“Pursuant to OCGA 9-4-2 and 9-6-20, Plaintiff Mary Norwood files this Verified Complaint for Declaratory Judgment and Mandamus seeking a judicial declaration that the Fulton County Board of Registration and Elections (1) has authority to accept a Notice of Candidacy filed four hours and forty minutes after the statutory deadline; and (2) the Board should have accepted Norwood’s Notice of Candidacy in light of its finding that the delay caused no harm,” Norwood’s attorney, Matt Maguire, wrote, according to copies of Norwood’s lawsuit filed July 22, 2010, obtained by APN.
“Norwood brings this action seeking a declaration that the Elections Board erred in concluding as a matter of law that it lacks discretion to accept Norwood’s Notice of Candidacy. Because Norwood’s Notice of Candidacy was filed in substantial compliance with statutory requirements, the Elections Board should have accepted the Notice,” Maguire argued.
The Judge’s ruling, dated July 27, 2010, stated “The Board’s Motion to Dismiss is GRANTED, and Plaintiff’s Verified Complaint is DISMISSED.”
“Alternatively, the Court DENIES the relief sought by Plaintiff in her Verified Complaint and finds that she is not entitled to a declaratory judgment in her favor or mandamus relief,” Judge Baxter wrote.
Numerous voice messages left for Norwood were not returned.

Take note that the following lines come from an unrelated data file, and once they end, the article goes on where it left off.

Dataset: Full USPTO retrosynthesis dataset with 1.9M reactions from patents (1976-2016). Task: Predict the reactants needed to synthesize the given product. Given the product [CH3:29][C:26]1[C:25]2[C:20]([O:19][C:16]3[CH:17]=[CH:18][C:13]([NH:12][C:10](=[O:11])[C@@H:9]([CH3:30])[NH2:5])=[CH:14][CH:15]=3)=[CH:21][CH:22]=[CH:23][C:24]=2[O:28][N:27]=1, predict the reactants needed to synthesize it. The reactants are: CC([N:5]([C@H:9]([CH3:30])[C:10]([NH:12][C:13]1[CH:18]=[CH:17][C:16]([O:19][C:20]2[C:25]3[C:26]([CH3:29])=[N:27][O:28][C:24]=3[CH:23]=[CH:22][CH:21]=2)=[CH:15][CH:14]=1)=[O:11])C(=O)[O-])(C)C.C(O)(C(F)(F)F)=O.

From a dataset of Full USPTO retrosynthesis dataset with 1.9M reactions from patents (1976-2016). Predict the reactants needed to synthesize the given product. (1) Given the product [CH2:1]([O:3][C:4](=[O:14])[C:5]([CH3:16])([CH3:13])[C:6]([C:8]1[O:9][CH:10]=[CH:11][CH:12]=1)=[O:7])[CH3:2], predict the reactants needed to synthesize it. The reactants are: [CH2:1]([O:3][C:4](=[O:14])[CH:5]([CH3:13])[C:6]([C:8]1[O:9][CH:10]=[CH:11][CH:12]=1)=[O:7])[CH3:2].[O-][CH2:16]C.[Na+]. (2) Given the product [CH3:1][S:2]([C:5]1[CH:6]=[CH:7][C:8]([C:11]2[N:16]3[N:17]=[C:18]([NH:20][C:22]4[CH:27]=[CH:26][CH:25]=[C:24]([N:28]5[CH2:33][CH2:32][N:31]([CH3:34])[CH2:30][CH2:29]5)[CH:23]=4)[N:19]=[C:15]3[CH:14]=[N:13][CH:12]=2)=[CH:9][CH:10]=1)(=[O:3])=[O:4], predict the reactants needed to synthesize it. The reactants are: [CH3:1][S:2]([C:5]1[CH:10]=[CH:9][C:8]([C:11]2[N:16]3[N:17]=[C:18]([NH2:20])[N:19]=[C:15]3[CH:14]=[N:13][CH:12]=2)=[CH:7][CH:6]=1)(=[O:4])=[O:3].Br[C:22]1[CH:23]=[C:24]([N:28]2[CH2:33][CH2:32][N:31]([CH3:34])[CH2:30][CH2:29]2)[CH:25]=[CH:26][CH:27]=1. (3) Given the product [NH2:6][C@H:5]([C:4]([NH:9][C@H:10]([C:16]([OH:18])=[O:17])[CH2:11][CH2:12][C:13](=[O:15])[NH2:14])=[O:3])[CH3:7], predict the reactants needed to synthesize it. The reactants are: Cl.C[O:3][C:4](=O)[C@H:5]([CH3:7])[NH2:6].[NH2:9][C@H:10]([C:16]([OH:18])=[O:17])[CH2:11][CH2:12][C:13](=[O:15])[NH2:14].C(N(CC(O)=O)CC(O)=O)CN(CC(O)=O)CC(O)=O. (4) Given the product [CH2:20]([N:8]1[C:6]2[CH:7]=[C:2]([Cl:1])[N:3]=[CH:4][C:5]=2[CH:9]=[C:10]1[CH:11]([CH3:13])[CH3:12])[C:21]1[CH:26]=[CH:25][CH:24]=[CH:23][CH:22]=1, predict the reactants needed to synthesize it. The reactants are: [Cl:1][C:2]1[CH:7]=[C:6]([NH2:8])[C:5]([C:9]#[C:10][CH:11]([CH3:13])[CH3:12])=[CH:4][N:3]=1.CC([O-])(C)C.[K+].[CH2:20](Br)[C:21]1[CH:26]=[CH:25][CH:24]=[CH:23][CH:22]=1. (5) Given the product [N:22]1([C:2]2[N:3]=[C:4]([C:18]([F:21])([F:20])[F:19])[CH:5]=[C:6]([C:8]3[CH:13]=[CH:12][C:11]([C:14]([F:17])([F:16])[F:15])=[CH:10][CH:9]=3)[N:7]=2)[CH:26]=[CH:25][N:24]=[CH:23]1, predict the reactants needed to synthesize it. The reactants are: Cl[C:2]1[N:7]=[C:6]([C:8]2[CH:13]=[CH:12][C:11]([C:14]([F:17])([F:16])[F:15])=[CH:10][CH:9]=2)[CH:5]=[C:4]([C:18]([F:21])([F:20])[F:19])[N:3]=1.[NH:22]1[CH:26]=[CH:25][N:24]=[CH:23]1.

What this means is that only Democratic candidate and incumbent John Eaves, and Republican candidate Steve Broadbent, will appear on the November General Election ballot.
Eaves will have a difficult time being reelected. Fulton County has historically alternated from Democratic to Republican chairmanships; Karen Handel, currently a Republican candidate for Governor, recently served as Chairwoman up until 2006.
Moreover, if independent and Democratic Norwood supporters are so disgusted with Eaves’s efforts to disenfranchise thousands of Fulton County voters, that they choose to stay home, Broadbent could very well be elected.
It is important to note that Broadbent does not support the creation of Milton County.
Richard Winger, a nationwide expert in ballot access issues, said he thought Norwood made the wrong legal argument and may have been successful had she challenged the Constitutionality of having a notice of candidacy deadline earlier than the petition deadline itself.